Temp Agency Agrees to Pay More Than $1.8 Million in Back Wages
888 Consulting Group Inc., a Dedham, Mass.-based temporary employee placement company doing business as TAC Worldwide has agreed to pay 973 employees across the country a total of $1,866,943 in overtime back wages to resolve a lawsuit filed by the U.S. Department of Labor alleging violations of the federal Fair Labor Standards Act.
DOL's suit was filed following an investigation by the department's Wage and Hour Division which disclosed that the company had misclassified as exempt from FLSA's overtime requirements, four employees at its headquarters, and 969 temporary placement employees across the country. The headquarters employees held positions as payroll systems analysts and accountants, while workers in other parts of the U.S. held temporary positions including: project manager, business or project analyst, technical support, field engineer, business analyst, technical writer, financial analyst, network engineer, systems administrator, electrical engineer, technical manager, sales representative, software tester, help desk representative, network administrator, and telecom engineer.
FLSA requires that employees be paid at least the federal minimum wage, and time and one-half their regular rates of pay for hours worked beyond 40 per week. The law also requires that employers maintain accurate records of employees' wages, hours and conditions of employment. FLSA provides an exemption from both minimum wage and overtime pay for bona fide executive, administrative, professional and outside sales employees. To qualify for exemption, employees generally must meet certain job duty and salary tests.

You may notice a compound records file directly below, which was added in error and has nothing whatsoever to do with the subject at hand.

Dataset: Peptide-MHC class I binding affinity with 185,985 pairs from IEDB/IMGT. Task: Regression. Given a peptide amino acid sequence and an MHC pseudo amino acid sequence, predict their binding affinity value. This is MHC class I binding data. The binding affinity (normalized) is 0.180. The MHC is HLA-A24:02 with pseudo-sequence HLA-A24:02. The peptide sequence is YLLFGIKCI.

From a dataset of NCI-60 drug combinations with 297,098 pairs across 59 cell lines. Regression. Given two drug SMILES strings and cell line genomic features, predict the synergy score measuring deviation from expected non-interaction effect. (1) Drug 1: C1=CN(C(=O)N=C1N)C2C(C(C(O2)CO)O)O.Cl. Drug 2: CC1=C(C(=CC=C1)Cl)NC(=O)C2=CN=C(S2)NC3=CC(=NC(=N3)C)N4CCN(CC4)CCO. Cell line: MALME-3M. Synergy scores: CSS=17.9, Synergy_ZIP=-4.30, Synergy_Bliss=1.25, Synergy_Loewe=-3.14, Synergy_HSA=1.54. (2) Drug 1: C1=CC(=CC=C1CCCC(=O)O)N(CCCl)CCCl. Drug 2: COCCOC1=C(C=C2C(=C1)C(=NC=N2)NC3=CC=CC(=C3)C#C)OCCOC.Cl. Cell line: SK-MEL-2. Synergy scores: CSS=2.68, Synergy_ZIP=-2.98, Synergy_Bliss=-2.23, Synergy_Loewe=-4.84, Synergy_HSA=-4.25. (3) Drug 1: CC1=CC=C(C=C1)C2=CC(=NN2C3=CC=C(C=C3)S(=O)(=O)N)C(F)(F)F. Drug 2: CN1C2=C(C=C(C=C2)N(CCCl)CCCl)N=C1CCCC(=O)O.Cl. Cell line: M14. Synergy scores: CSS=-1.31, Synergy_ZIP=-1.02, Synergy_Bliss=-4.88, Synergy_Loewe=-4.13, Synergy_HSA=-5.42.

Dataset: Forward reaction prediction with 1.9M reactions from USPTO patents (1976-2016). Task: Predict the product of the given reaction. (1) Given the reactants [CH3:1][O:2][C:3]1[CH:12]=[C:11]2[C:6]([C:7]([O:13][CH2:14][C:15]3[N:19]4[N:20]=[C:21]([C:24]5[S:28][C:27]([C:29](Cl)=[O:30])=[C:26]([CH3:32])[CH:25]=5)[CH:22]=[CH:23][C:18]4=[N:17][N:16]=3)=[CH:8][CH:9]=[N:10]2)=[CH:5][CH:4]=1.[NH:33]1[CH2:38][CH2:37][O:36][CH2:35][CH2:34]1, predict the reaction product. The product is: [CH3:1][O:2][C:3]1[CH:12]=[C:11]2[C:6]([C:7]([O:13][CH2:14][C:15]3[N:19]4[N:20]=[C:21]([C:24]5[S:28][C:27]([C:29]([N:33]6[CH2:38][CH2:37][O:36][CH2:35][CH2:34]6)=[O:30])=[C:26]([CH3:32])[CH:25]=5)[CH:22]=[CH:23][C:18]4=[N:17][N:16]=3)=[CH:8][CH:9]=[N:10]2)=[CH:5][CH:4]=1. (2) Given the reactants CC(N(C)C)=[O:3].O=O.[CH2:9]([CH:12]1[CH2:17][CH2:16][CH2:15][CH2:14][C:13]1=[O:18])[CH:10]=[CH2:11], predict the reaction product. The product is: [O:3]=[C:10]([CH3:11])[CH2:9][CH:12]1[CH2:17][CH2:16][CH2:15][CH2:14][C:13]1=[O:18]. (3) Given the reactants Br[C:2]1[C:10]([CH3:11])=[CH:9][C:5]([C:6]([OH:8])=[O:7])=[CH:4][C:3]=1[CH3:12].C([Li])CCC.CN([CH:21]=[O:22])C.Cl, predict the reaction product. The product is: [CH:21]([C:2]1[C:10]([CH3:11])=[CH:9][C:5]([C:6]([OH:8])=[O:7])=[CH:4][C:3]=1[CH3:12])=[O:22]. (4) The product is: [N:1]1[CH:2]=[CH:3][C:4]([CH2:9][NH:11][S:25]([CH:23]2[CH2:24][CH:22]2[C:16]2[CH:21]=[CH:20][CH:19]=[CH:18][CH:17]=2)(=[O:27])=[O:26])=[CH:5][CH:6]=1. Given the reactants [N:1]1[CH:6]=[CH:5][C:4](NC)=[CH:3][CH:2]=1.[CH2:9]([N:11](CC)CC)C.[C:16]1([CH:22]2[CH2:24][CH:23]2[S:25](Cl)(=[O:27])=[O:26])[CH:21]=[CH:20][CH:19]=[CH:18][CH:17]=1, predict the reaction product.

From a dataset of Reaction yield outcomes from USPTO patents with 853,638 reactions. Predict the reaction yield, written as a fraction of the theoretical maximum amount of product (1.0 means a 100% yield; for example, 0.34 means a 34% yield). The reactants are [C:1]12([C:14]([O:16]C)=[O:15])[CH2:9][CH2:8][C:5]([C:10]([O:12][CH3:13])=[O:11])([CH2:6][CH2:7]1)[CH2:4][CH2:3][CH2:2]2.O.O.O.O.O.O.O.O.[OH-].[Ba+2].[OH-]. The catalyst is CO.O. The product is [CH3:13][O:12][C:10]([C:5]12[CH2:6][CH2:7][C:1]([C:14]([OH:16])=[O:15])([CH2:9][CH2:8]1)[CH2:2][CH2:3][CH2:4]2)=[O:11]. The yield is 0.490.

A consent judgment prohibits the defendant from future violations of FLSA's classification and overtime requirements. It orders the defendant to pay the back wages covering the period between Feb. 18, 2006, and June 21, 2008. The company agreed to entry of the judgment without admitting liability but was very cooperative with the Labor Department when the violations were brought to its attention, working with Wage and Hour Division officials to recognize and correct the classification errors.